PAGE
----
Munch seller won’t miss his ‘Scream’
May 2, 2012
Norwegian artist Edvard Munch’s famed painting called Skriket (The Scream) was going on the auction block in New York Wednesday night, and its Norwegian seller says he won’t miss it. Petter Olsen, who inherited a fortune from his shipping family, plans to use the auction proceeds to put even more of his Munch collection on public display.
“My parents told me that this was an important motif,” Olsen told newspaper Dagens Næringsliv (DN) over the weekend. “So I understood it was serious, this ‘great scream in the nature.’ That stood on the frame of a sign painted by Munch himself.”
But the painting also represented anxiety and Olsen said he frankly prefers other aspects of Munch’s art. Asked whether he would miss the painting, Olsen said “no, we probably would be a bit anxious ourselves to have it hanging here (in a new museum he’s building south of Oslo).”
Olsen said his family’s version of The Scream that Sotheby’s auction house thinks is worth at least USD 80 million (more than half-a-billion Norwegian kroner) hung on the wall in a corner of his childhood home.
“I grew up with it,” Olsen told DN. “When I was little, I thought it was a picture of a woman with long blond hair. I also saw the hidden trolls in other Munch paintings we had at home.”
Olsen’s wealthy shipowning family had supported several Norwegian painters including Munch, who even lived in a house on the family property along the Oslo fjord at Hvitsten where Olsen is building a new cultural institution and what he calls “the most secure museum in Norway.” In it, Olsen plans to display the collection of around 30 other Munch paintings and drawings that he also inherited after a bitter court battle with his much older brother Fred Olsen. Fred Olsen remains active in shipping and also founded the Timex watch company in addition to other real estate and offshore ventures, while Petter Olsen has involved himself in other projects.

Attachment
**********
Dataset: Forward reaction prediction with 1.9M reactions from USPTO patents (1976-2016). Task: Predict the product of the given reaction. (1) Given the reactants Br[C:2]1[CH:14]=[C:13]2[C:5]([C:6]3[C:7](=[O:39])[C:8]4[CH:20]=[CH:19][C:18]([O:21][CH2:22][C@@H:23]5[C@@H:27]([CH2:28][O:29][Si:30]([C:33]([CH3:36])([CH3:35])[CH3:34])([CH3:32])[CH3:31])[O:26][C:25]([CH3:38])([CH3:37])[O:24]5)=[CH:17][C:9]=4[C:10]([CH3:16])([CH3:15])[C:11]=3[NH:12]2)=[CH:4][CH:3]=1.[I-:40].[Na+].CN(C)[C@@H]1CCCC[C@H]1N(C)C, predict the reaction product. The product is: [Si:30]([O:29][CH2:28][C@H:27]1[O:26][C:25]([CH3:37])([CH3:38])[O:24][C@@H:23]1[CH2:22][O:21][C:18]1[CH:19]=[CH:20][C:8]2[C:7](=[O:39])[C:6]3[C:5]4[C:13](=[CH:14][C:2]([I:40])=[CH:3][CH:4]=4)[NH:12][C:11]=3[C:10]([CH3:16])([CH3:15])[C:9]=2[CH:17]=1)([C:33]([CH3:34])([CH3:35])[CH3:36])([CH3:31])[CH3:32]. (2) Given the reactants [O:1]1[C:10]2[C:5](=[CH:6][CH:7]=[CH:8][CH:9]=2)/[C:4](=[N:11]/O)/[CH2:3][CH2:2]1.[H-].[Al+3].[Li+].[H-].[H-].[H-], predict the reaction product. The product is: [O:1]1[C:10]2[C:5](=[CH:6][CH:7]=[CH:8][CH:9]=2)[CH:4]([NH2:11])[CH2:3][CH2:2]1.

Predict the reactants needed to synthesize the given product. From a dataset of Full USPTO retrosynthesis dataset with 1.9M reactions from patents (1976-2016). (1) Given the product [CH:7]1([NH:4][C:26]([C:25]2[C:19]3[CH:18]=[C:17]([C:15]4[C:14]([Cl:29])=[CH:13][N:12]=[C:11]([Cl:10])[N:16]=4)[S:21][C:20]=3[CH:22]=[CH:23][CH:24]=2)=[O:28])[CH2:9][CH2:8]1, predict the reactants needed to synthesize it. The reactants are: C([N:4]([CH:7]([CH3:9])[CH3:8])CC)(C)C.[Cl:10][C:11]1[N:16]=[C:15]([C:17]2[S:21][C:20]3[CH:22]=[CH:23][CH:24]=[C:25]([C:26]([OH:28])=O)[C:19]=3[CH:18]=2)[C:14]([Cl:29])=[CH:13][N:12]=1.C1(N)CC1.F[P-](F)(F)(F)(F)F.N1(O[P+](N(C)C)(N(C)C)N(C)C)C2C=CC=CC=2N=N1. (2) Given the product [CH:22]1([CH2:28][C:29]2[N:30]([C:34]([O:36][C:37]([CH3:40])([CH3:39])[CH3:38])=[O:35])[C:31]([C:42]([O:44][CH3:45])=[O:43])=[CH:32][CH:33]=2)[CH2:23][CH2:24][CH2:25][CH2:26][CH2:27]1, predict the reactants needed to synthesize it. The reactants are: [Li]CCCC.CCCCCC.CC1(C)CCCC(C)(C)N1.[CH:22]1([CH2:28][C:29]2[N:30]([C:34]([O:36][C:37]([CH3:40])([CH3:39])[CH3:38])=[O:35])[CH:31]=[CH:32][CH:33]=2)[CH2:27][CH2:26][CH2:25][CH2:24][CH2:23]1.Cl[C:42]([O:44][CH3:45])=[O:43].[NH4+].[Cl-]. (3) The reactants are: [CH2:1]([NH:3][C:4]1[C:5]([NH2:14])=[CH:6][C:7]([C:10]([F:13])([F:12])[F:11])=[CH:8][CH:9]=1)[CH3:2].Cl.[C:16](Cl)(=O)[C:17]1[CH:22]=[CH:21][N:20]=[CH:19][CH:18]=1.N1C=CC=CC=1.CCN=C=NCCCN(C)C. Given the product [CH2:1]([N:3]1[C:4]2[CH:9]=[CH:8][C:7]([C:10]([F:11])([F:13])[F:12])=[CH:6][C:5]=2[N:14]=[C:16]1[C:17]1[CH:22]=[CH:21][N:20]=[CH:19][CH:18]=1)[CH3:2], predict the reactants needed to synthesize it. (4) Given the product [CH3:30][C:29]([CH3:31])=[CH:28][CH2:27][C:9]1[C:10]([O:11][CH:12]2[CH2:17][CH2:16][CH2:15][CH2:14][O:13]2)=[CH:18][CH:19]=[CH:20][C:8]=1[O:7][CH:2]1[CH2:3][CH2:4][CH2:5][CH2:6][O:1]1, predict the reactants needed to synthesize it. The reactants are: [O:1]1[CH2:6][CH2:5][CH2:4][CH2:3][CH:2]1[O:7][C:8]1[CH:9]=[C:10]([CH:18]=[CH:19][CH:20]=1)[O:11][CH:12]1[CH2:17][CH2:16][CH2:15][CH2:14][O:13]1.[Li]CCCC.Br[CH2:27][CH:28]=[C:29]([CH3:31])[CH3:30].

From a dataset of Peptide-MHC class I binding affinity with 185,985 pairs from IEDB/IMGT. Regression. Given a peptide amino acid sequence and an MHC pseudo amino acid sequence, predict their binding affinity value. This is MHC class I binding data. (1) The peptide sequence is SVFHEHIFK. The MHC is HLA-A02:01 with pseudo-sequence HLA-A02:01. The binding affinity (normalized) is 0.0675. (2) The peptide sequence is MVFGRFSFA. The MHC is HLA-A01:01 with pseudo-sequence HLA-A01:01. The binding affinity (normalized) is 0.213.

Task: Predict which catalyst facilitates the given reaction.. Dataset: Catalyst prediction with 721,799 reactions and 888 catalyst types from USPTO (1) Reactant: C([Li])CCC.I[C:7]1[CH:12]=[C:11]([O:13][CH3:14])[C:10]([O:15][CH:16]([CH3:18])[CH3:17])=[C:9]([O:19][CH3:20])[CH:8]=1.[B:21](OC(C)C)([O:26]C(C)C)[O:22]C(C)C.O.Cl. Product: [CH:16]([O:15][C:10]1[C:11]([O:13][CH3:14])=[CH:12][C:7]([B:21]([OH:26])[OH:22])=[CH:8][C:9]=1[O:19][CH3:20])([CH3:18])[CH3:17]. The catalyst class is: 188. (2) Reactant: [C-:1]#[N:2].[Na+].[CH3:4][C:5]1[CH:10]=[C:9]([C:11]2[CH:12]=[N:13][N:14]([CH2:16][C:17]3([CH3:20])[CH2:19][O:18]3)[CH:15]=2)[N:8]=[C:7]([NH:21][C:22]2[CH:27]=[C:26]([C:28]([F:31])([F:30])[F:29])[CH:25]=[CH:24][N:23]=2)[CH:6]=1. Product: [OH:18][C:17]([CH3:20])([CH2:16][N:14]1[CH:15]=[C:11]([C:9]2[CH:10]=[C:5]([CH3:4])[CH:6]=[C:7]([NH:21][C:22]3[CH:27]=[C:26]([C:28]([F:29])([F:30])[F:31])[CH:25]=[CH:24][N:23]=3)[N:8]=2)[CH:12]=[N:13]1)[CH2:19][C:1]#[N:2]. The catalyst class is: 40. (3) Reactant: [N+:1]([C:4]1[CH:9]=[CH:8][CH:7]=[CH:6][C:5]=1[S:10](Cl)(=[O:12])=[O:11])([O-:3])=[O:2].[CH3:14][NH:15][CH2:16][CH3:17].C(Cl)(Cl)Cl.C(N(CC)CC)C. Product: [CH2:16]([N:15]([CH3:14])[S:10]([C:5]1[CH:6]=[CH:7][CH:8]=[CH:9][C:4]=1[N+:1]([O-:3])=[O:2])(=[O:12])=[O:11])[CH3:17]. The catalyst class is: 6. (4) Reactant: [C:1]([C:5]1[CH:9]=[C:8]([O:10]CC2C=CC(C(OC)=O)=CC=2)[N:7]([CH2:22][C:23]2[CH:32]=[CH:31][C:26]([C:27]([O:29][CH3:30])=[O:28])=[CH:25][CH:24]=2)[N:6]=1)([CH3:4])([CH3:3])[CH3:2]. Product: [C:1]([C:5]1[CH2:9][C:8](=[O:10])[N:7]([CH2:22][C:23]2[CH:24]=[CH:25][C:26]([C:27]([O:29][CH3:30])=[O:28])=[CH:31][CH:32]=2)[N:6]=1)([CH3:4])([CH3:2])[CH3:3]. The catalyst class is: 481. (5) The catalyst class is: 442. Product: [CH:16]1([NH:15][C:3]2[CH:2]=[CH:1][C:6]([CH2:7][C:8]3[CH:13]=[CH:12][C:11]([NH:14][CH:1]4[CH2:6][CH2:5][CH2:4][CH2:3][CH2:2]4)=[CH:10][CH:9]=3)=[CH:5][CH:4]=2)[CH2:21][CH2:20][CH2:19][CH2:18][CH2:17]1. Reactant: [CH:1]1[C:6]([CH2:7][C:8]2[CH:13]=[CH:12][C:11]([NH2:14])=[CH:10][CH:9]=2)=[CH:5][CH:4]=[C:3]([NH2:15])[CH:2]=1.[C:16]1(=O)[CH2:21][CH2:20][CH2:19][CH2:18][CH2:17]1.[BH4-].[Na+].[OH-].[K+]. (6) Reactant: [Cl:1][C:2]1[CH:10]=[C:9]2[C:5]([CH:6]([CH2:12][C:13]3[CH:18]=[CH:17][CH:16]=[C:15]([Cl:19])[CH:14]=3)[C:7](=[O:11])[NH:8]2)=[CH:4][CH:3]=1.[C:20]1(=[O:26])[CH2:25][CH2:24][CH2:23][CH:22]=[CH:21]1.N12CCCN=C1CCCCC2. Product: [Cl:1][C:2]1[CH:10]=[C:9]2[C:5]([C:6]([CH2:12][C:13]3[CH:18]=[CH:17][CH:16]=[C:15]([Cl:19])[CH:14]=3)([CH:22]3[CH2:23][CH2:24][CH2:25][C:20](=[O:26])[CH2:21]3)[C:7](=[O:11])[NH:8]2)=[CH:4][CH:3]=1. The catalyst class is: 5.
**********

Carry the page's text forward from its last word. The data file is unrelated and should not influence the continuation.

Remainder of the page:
Their mother Henriette had left the family’s art collection to Petter, which the Norwegian court system later verified, and the jewel of the collection was the only version of The Scream in private ownership. Three other versions are held by Norway’s National Gallery and Oslo’s Munch Museum.
Olsen thought it was now a good time to sell his version of The Scream. “It has something to do with knowing when to let something go, in order to realize something else,” Olsen said. “And part of that is to finance what can be a new art gallery accessible to the public out here (on the property at Hvitsten.)”
It already features a large outdoor garden, a park along the fjord and an amphitheater with seating for 200, where Olsen arranges an annual Shakespeare festival in June. Next year he aims to open the gallery and museum and in 2014, a small hotel on the property.
“The place will have a lot to offer,” said Olsen, not least allowing the public to see the area where Munch did a lot of his painting while living at Hvitsten around 1910. The shoreline and scenery can be seen in several of Munch’s paintings.
Olsen told Norwegian Broadcasting (NRK) that he personally hoped the Museum of Modern Art (MOMA) in New York would be the winning bidder for The Scream, to allow more of the public to see it. If the painting slides back into private ownership, Scream lovers will just have to come to Oslo to see the other original versions, and then perhaps take a trip down to Olsen’s farm.
Views and News from Norway/Nina Berglund
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